Jubilation at being chosen to stage the 2012 Olympic Games turned to anguish in London as terrorist attacks on the city's subway and bus systems killed at least 33 people and injured more than 360 others. Al Qaeda claimed responsibility for the morning rush-hour explosions, which occurred without warning, claiming they were in retaliation for Britain's role in the fighting and reconstruction efforts in Iraq and Afghanistan. Authorities ordered a shutdown of the city's entire public transit system, and reports said extensive security precautions also were being imposed in other European cities. Prime Minister Tony Blair rushed back to London from the Group of Eight (G-8) summit meeting in Scotland. Queen Elizabeth II said in an official statement: "The dreadful events ... have deeply shocked us all."
The G-8 conference that was supposed to be taking up the issues of climate change and poverty in Africa instead devoted its opening session to producing a condemnation of the bombings in London. It read, in part: "All of our countries have suffered from the impact of terrorism.... We are united in our resolve to defeat [it]." Discussions on the original agenda are to resume Friday.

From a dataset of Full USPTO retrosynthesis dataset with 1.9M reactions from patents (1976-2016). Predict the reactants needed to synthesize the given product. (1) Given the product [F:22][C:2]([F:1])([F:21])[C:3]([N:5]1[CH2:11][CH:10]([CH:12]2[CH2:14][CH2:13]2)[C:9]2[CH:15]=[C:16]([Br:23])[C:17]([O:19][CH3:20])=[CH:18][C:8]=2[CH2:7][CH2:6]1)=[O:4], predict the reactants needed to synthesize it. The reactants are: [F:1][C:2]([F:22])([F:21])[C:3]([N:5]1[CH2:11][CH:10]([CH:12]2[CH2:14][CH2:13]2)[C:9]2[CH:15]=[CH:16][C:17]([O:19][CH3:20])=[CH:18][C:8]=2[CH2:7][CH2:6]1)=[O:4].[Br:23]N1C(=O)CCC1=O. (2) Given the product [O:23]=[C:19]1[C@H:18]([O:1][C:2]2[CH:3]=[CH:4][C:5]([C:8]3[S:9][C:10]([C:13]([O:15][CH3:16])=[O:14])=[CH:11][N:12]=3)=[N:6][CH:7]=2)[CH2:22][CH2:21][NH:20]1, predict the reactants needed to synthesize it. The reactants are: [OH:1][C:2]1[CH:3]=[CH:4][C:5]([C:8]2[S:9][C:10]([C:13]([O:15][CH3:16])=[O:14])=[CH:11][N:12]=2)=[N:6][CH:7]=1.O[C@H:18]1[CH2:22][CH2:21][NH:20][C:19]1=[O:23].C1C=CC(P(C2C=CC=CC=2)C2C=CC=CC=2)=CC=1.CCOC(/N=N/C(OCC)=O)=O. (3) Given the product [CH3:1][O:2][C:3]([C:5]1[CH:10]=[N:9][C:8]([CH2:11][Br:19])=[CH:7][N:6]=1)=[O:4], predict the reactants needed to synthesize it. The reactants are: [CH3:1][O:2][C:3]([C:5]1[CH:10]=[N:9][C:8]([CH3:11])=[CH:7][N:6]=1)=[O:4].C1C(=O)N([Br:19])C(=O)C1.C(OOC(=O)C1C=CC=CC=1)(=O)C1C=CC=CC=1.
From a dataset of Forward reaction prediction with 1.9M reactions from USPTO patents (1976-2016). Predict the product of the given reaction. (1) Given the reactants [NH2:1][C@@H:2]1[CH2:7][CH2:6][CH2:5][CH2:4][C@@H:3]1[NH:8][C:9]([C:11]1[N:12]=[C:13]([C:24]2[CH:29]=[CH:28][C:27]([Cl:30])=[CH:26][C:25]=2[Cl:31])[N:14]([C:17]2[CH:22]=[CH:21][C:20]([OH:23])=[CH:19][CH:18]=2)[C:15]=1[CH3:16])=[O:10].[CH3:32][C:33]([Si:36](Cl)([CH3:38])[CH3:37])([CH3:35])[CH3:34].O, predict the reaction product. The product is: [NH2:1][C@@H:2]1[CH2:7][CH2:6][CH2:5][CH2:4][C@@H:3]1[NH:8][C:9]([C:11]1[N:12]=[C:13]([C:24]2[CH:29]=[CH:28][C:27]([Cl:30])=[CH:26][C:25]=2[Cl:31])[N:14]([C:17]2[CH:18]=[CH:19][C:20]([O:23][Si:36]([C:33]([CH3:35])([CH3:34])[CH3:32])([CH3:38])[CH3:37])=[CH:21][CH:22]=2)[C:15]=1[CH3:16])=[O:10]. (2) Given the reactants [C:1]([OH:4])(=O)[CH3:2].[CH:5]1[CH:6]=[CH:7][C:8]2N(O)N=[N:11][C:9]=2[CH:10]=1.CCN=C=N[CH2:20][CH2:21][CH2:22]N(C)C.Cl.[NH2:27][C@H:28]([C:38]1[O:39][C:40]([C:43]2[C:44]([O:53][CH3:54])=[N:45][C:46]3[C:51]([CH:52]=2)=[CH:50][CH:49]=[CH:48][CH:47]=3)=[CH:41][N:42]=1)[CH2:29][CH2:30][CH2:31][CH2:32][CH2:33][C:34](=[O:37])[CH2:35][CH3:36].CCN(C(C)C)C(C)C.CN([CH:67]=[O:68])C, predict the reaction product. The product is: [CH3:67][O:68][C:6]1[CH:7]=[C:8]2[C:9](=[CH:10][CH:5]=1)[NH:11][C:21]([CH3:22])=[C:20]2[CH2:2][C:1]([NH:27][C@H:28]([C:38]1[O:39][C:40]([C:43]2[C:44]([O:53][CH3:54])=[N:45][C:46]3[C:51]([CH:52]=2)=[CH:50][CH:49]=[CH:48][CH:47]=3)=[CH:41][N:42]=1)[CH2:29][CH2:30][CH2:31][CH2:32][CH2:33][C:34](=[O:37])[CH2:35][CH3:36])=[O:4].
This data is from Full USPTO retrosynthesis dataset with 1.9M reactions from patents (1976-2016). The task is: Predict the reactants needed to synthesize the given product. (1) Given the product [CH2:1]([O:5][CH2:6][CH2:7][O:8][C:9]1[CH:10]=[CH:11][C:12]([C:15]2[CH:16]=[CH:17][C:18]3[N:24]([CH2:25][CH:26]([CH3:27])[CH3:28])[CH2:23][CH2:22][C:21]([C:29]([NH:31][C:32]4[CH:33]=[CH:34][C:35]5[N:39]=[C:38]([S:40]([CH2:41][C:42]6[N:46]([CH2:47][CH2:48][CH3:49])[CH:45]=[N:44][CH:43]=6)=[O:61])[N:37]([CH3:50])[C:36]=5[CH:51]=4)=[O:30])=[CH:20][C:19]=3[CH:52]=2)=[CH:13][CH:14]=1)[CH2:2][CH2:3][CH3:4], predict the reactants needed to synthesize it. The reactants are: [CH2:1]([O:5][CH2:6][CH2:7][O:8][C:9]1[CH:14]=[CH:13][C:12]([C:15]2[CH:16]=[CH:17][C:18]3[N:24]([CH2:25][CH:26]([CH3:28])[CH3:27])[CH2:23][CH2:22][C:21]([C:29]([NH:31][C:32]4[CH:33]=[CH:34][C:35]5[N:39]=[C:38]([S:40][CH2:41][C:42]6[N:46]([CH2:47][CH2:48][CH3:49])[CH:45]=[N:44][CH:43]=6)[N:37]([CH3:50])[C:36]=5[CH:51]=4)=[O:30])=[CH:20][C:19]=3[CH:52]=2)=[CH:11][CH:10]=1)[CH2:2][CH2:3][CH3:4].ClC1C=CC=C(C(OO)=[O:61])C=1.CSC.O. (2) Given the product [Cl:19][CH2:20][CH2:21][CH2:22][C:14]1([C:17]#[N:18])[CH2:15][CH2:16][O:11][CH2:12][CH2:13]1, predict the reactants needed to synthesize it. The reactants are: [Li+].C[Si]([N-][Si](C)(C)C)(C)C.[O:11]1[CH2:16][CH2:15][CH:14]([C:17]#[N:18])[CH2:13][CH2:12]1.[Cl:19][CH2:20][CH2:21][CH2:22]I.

Al Qaeda also claimed in a website posting that it had carried out its threat to kill the kidnapped Egyptian ambassador to Iraq. But in a departure from past executions, an accompanying video did not show Ihab al-Sherif's death. Meanwhile, Iraqi President Jalal Talabani told a conference of Shiite Muslim clerics that a draft of the nation's new constitution would be completed by the Aug. 15 deadline. The proposed charter is scheduled to be voted on in a nationwide referendum in October. It must be ratified before the December election for a permanent government.
Repeating her vow not to resign, embattled Philippines President Gloria Arroyo told the nation in a televised speech Thursday that she has asked her entire cabinet to resign so replacements can give her "a free hand in governance." She added: "The political system that I am part of has degenerated to the point that it needs fundamental change." The speech was her second in two weeks. Earlier, she apologized for a "lapse in judgment" for telling an elections official as ballots were being counted last year that she wanted at least a 1 million-vote margin of victory.